That’s a very valid point. I’ve grown up in a tradition of fantasy and mythology, so I suppose somewhere in the back of your mind that does play an important role in how you cultivate an attitude towards suspended disbelief. You’re more open to things that are outside of the normalcy field.3 That’s one thing. More importantly, in terms of our research and work, we are inspired by looking at the present. We’re looking at the newspapers. When we talk about the future, it’s mostly, actually designing for the present. All of the weak signals, things happening at the periphery and trends that may not be visible but are already happening. There comes all sorts of inspiration then we try to see how we can probe them further and design possibilities that may dissect our lives in ways that lustrous, shiny, glossy futures tend to avoid. It’s the idea discussed at the NEXT conference, ‘Can we use this way of thinking to connect the raw weirdness of our times?’ I think a lot of science fiction was a way of talking about the anxiety of the present.

It’s tinted with the present of the author, yes. So you’re identifying, or finding within the present, little bits of the future and scaling it up to how it’s going to look when it’s civilization-wide?

You could say that. It’s also to show the complexities, in our case, of technology and its development. How can you look beyond what is one view and a singular vision of the future which is created largely by marketing hype and sensationalist headlines? How do you show the more messy and complicated world in which any technology will actually live? We find all of the visions of technology that are presented and accepted more universally because of their seductiveness and gloss to be equally fiction. It’s just creating a possibility for people to think outside of what is fed to us and to create alternate visions of the future. At the end of the day our interest is in many possible futures not in that one future that we are told about.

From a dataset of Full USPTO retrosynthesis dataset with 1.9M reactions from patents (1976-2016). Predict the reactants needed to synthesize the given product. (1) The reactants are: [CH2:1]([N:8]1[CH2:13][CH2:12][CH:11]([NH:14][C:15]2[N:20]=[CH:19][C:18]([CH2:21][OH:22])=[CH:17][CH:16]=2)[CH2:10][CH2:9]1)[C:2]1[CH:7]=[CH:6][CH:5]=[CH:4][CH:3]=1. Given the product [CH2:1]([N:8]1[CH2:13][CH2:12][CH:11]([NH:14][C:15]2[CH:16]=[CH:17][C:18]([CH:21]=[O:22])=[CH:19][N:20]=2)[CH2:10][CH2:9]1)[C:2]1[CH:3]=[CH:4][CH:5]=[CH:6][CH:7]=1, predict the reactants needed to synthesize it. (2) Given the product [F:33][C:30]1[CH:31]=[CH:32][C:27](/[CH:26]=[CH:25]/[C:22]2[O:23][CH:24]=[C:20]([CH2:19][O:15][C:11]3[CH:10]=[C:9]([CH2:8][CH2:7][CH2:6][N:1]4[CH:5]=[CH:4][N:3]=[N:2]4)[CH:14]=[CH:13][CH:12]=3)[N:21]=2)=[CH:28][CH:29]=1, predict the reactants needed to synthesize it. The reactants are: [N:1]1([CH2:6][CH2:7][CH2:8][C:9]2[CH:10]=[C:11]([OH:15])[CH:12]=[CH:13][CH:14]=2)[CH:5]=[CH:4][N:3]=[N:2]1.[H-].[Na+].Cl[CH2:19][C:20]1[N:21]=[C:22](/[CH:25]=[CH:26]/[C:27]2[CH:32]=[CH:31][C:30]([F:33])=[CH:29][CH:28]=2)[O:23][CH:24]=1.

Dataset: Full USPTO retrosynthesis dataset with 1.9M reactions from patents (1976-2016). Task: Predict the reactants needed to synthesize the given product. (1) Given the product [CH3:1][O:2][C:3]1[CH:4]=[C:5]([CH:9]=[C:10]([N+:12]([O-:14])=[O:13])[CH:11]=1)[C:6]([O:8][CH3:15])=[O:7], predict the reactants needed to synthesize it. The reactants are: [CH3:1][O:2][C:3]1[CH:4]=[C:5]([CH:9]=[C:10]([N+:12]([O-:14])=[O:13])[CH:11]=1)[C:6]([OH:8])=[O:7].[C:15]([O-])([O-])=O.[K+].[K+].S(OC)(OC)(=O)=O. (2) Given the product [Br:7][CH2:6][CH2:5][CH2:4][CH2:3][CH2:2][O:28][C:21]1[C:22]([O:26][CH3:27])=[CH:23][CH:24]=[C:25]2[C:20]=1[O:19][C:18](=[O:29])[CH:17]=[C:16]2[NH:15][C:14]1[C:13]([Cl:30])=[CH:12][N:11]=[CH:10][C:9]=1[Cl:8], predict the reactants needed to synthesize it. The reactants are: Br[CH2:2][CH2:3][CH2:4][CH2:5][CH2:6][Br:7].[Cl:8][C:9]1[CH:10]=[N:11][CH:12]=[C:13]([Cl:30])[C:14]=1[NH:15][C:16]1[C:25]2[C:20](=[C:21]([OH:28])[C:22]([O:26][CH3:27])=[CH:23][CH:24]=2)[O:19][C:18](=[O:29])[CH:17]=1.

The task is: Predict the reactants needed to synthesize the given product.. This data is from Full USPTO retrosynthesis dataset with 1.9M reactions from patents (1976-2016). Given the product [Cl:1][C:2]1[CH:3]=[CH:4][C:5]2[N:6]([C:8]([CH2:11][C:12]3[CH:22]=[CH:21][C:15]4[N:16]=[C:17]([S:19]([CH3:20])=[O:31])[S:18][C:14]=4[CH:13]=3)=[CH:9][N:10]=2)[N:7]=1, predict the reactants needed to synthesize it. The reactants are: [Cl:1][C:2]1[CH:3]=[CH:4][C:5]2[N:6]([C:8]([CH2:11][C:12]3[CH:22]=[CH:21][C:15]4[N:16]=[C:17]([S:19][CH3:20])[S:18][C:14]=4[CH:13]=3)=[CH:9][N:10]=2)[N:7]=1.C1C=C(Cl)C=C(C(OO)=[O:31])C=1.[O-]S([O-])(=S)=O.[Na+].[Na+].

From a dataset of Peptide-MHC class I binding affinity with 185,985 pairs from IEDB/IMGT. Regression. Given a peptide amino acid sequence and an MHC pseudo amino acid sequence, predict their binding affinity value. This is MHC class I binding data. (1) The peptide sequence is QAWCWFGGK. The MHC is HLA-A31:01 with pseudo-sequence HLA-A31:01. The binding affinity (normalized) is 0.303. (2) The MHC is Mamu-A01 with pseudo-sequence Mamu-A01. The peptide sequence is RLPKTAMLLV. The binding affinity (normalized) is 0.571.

No one knows anyway.

Exactly. Absolutely. 

At NEXT you said that schools aren’t teaching the current world, that we need to teach how to innovate, how to create, how to invent and that then the kids can find out what they want to learn and go learn it. How does that relate to a world that is more technological and maybe does need a certain form of training.

What I was trying to say was that the sort of curriculums in these top-down educational systems that we have, are very much out of touch with what’s going on. There are new sets of tools and things that the near-future generations will need to cope and exist that haven’t been given thought, by a rather large part of this stream of people who just go through the system like you were doing 30-40 years ago. It was more of a comment on that. There are different sets of arguments with regards to whether it’s better to instill creativity and see what kids come up with, or whether it requires more direction. I don’t think it’s one or the other but sometimes you need to let the kids go and explore, sometimes you need to show them some directions.

It’s more about finding a balance between the two.

Yes, it’s about breaking the silos of education systems that bracket everyone into learning in a similar fashion, to be learning maths and algebra and language in a way that is perhaps insignificant. 

The transdisciplinary or anti-disciplinary type of discussion.

Maybe. Maybe it means having some classes in programming that are slightly different, some classes in making, not always having exams in the way that they’re structured today where how fast you write is the way you are judged. It’s several things. The type of tool sets or skills sets and the engagement with a world every day…I think education needs to be a bit more provocative. It’s sort of been conformist.

Especially to engage kids who have so much access to so many things now. I’m thinking of my two year old, wondering with everything he’s going to see by the time he’s in highschool how you’ll be able to challenge him.